What does this mean, Natorettes? Well, one hopes it means I will be learning a lot at this job, which is just what I want to do.

So, I'm a little nervous (and wondering when my other pairs of scrub pants are going to arrive in the mail), but excited for tomorrow. All in all, this calls for a round of the Happy Happy Joy Joy Song! Commence... singing!

Friday, February 15, 2008

Beat That, Whitman's

Well, my Valentine's Day involved a room full of dead cats, violent illness in a subway station bathroom, commemorative glow sticks, men dancing awkwardly while dressed as nuns, silly string, and Rufus Wainwright singing in drag as Judy Garland. Oh, and Mrs. Nator was there, too.

How was yours?

Tuesday, February 12, 2008

A Hot Mess

Man, did you guys see Amy Winehouse on the Grammies? I don't know when I've had such mixed feelings over a performance. Is she talented? Very. Did she looked like she was having fun at times? Yes. But other times she looked terrified, troubled, zoned, overwhelmed, and a whole lot of other things you might expect from someone taking a break from serious drug rehab to do a live international performance. Good grief.

Here's the clip, if you want to see it.

She looked gobsmacked when she won the award. I hope it's good for her. Who knows if getting out and performing helps keep her alive or just exacerbates her problems? Being an artist is so much about high emotion and energy. It's no wonder so many artists end up strung out.

The sad thing is, talented as she is, she will always be tied to the song "Rehab" because of just how damn catchy it is and the irony of her situation. One only hopes that she will live long enough to release a song called "I Got Tired of Being Fucked Up and Killing Myself So I Learned How to Channel My Talent Sober."

That might just need a catchier chorus, though.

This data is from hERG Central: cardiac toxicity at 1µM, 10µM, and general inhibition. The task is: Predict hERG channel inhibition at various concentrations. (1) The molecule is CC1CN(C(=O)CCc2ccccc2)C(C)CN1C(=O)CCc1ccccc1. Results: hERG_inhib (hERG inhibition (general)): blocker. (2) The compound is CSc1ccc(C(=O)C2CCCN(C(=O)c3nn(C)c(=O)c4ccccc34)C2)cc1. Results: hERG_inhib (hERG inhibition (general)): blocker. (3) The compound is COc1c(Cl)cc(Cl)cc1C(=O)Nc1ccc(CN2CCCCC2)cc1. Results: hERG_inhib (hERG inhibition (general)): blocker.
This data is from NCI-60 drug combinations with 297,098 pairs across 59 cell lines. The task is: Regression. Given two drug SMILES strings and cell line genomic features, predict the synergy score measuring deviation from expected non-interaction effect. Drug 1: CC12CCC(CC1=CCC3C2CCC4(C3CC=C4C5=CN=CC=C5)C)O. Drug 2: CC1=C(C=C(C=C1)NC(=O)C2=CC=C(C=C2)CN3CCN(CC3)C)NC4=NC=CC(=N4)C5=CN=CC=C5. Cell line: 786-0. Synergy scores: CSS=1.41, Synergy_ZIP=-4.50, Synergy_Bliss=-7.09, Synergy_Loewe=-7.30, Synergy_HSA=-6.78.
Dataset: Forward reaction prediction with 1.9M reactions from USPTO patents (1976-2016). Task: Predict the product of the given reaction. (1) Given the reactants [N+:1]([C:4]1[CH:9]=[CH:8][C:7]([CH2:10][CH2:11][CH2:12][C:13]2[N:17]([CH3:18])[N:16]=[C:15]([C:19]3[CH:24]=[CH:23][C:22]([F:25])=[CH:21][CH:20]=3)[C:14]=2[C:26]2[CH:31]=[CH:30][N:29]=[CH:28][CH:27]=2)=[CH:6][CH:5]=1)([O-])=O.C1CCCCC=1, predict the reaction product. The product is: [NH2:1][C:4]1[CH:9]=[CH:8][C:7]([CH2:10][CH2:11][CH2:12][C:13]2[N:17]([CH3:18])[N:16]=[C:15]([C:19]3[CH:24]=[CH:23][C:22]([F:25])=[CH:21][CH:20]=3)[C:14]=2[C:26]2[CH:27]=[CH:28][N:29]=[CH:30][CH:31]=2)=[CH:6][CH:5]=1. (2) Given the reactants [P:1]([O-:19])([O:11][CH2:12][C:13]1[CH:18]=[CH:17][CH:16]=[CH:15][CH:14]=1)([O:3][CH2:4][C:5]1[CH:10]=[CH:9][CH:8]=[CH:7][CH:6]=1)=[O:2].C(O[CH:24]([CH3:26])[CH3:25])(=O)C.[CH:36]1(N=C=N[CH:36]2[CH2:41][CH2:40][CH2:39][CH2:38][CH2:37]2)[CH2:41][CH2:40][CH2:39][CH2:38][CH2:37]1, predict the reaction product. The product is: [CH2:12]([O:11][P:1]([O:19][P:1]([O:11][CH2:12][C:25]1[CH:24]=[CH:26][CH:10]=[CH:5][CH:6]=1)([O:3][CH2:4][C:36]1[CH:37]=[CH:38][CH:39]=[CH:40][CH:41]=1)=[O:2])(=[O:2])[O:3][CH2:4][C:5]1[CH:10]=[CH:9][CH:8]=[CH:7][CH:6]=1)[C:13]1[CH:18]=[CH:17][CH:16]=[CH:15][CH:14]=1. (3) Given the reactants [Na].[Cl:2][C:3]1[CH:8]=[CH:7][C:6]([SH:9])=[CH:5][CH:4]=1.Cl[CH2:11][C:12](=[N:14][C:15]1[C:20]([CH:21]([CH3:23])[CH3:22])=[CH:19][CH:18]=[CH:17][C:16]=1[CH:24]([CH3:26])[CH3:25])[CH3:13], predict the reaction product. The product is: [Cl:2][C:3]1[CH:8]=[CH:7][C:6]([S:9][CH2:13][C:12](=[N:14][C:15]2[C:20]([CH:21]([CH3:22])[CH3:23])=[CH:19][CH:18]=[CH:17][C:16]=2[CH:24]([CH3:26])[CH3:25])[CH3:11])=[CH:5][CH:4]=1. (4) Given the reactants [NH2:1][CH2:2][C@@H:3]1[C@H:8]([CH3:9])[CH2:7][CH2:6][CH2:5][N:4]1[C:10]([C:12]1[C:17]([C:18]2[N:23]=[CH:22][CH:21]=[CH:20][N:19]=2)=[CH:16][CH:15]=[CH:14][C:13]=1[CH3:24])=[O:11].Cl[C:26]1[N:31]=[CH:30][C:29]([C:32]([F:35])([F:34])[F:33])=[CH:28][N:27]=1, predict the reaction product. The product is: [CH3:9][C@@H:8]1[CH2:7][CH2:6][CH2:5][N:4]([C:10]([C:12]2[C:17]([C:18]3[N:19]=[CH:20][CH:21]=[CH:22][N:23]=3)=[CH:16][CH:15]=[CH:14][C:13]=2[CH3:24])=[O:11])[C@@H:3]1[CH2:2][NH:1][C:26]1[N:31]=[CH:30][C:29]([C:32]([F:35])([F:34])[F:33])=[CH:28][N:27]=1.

Saturday, February 09, 2008

Stay Tuned...

I know I have been mainly absent or boring around here, but finals are coming and I'm negotiating a job offer I got. I am really interested in working at this place, but need to hammer out some financial details. I won't share too much until I'm a little more sure, but please wish me luck. I hope to be more interesting again once I've gotten this worked out!

Monday, February 04, 2008

Eli Manning Becomes A Man

So here's my theory.

So many commentators have been talking about Eli "growing up," "coming into his own," or "becoming a man" in the last few weeks. They're referring to his frustrating string of mistakes and poor judgment over the last couple seasons, and his sudden turn to playing well and having almost no interceptions from the end part of this past season and right on through the Super Bowl. Fans and talking heads alike marveled at his sudden confidence and competency. He not only started making plays, but smiling and laughing, a welcome change from his usual gape-mouthed mope.

Now, a while back, I had a theory that Tiki Barber's infamous comments on how Eli trying to speak in front of the other players was "almost comical" actually helped Eli, in that it spurred him to step up. But now, I have a new idea. That idea is: sometime in the last few months, Eli Manning lost his virginity.

Think about it: a quiet-spoken guy, southern baptist and fond of his mother, sadly unattractive despite his tall build and athletic skills, Eli has been dating his college girlfriend (now fiancée) for five years, now. I believe that at some point in the mid-to-late 2007, that girlfriend - or someone, anyway - finally put out. I mean, did you see how drastically his demeanor changed? How his panicked, flapping runs and fumbles turned into dodges and completed passes? Something must have given him the confidence and relaxation he'd been lacking.

The only other explanation I can think of is that he sent away for this: